“No pedagogy which is truly liberating can remain distant from the oppressed by treating them as unfortunates and by presenting for their emulation models from among the oppressors.”
Paulo Freire, Pedagogy of the Oppressed
I’m slowly regaining my energy after the eventful weekend. Although it was probably one of the most inspiring weekends of my life, it was exhausting. It started on Friday afternoon and lasted until about 1:00 on Sunday, and nearly every minute was full of something educational. Still, it was amazing and inspiring, and I was at peace among fellow compassionate teachers.
I attended these sessions called “Radical Publishing and Empowered Voices.” It was all about how we can publish our students’ work while giving them a voice. We learned about ‘zines (mini magazines that are very visual and usually collaborative), chapbooks (similar to ‘zines but include more writing than art and are individual works), blogs, and more. The facilitator, a professor from a teaching credential program at St. Mary’s College, showed us a video of a Black Lives Matter speech. The woman in the video, Melina Abdullah, talked greatly about the pain and struggle black people in our country are going through, and it was certainly an empowering yet intense video. She also spoke of resistance and how people of color need to resist any form of oppression and assimilation. Naturally, it sparked some discussion. I’ll skip over the less interesting bits of this discussion and head straight towards the reason I’m writing this today.
A fellow teacher, who I’m sure really meant well, didn’t quite understand the meaning behind the video. She stated that it was divisive and separated everyone rather than bring them together. She stated that there was no solution offered and that’s what she wants to see. She stated that people of color are victimizing themselves. She stated that it’s supposed to be “All Lives Matter” and not just “Black Lives Matter.” While I agree it didn’t offer a solution, I don’t think it was supposed to. It seemed to me that the woman in the video was just sharing what her people go through, for obvious reasons of course. Several people shared their thoughts in response to the woman, and I finally got the courage to speak up. Without sounding too preachy, I basically stated that we need to stand with people who are oppressed, and that we cannot question what they go through because we have not gone through it ourselves, and that we must act in solidarity always. I also understand the whole “All Lives Matter” issue. All lives do matter, but black lives are being targeted and diminished at an alarming rate right now. The BLM movement draws attention to this issue and is in desperate need of solidarity from everyone in our country. This, to me, is the purpose behind the video.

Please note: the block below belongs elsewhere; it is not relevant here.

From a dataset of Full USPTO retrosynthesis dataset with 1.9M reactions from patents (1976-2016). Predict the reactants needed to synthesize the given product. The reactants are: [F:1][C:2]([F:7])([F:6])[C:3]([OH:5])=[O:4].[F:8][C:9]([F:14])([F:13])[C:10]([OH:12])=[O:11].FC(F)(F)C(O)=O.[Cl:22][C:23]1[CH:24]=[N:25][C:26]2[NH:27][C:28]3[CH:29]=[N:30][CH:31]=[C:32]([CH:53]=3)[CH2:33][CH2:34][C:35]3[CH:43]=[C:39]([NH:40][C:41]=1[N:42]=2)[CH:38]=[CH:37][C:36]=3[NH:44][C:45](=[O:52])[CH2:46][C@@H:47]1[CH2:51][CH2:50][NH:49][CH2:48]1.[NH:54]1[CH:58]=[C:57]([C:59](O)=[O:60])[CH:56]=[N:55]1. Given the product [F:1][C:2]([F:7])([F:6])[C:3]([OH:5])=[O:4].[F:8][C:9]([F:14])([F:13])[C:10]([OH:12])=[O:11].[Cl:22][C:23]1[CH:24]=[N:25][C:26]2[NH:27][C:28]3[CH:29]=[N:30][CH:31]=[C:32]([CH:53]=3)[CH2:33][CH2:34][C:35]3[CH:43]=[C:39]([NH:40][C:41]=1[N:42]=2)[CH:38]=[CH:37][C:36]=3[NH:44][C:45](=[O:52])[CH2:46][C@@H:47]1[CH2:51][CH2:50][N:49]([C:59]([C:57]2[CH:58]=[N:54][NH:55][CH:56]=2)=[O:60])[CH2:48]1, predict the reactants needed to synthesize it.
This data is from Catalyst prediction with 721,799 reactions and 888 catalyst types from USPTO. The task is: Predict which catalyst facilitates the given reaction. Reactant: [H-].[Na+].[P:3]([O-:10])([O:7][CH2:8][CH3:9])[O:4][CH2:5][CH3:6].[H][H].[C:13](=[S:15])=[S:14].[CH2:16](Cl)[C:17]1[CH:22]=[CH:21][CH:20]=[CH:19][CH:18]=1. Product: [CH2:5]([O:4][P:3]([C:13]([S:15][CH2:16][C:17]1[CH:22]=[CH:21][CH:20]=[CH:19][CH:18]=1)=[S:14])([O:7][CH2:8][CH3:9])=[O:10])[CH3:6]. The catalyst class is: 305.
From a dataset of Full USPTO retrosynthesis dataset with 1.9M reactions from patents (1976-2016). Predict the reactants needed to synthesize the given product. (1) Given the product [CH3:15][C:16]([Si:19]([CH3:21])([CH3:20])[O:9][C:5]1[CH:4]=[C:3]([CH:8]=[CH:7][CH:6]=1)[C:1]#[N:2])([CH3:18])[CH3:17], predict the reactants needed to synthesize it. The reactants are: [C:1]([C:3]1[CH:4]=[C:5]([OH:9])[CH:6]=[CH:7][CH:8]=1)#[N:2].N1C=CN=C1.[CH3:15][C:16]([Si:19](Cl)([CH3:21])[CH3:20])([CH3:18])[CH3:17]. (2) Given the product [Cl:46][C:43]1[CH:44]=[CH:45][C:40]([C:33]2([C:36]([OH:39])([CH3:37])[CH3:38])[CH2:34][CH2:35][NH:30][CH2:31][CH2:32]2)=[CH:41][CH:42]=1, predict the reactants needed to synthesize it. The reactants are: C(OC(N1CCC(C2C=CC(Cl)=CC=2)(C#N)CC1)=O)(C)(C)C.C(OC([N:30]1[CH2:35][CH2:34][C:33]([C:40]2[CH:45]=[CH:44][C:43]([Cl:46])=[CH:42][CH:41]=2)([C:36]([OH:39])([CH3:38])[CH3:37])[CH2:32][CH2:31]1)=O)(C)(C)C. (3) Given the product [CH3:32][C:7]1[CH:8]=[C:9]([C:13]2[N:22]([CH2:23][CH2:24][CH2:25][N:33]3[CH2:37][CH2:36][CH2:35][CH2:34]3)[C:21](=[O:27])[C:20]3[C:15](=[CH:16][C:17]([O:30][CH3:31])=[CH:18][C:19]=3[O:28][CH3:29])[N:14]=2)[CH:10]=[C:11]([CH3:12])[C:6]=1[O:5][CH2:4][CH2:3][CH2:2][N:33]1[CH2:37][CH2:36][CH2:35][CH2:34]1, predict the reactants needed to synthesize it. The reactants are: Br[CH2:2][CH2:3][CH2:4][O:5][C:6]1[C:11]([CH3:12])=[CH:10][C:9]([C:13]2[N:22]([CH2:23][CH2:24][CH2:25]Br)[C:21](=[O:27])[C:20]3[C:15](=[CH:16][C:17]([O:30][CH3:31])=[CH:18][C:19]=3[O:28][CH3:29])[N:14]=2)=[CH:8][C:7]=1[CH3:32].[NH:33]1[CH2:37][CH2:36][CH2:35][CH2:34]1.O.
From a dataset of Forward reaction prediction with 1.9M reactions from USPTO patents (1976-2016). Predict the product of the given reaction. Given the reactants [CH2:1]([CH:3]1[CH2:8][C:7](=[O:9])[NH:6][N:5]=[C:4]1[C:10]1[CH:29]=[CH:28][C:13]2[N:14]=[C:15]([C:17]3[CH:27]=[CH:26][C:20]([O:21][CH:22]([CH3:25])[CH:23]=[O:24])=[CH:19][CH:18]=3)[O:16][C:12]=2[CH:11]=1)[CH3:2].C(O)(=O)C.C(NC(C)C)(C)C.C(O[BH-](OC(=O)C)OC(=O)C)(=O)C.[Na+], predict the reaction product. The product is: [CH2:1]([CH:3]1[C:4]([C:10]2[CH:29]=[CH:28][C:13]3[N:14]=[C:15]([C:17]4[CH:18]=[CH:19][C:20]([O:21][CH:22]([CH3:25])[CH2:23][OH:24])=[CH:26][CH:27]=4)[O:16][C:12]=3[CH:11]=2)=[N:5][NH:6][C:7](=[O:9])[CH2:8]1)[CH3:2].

I’m a white woman who at least has some privilege in our society, but I couldn’t help but think about my own students in that moment. What if one of my students was present in the room? Nearly all of my students are of color. I have one black student who – I know this because he’s told us – takes great offense to police brutality. I realized then that our most important role as teachers is to be an ally. That is our job. We may educate the young minds of today. We may answer 20 emails a day and call home to parents whenever their children need a little extra support. We may attend meeting after meeting. All of that is integral in our profession, but what matters most is how our students feel about themselves.
Our students will not remember everything we taught them. I can guarantee it. Our students will not remember all the calls home we made, or how many meetings we attended, or how many emails we answered. What they will remember, however, is how we made them feel. We must be an ally, first and foremost.
If they are Middle Eastern, stand with them. If they are Christian, Muslim, Jewish, Buddhist, Taoist, Atheist, Catholic, Hindu, stand with them. If they are black, stand with them. If they are Latino, Chicano, Hispanic, stand with them. If they are Asian, stand with them. If they are Native American, stand with them. If they are gay, lesbian, asexual, bisexual, pansexual, trans, non-binary, stand with them. If they are socio-economically disadvantaged, stand with them. If they are mentally and/or physically disabled, stand with them. If they are suffering from mental illness, stand with them. I’m sure I missed others in this list, but please know I mean to include anyone who feels oppressed in some way. It doesn’t matter if you cannot relate or you came from a privileged background; use that privilege and stand with them.
I hope you noticed my choice of words. I don’t say “stand by them” for a reason. To stand by is to simply sympathize with them. To “stand with them” is to empathize with them, and that’s what they need.
If you don’t have a Safe Zone sign in your room yet, I highly recommend it. I have two in the window of my classroom – one in English and one in Spanish – and I make it very clear that I don’t tolerate any kind of hate speech in my classroom.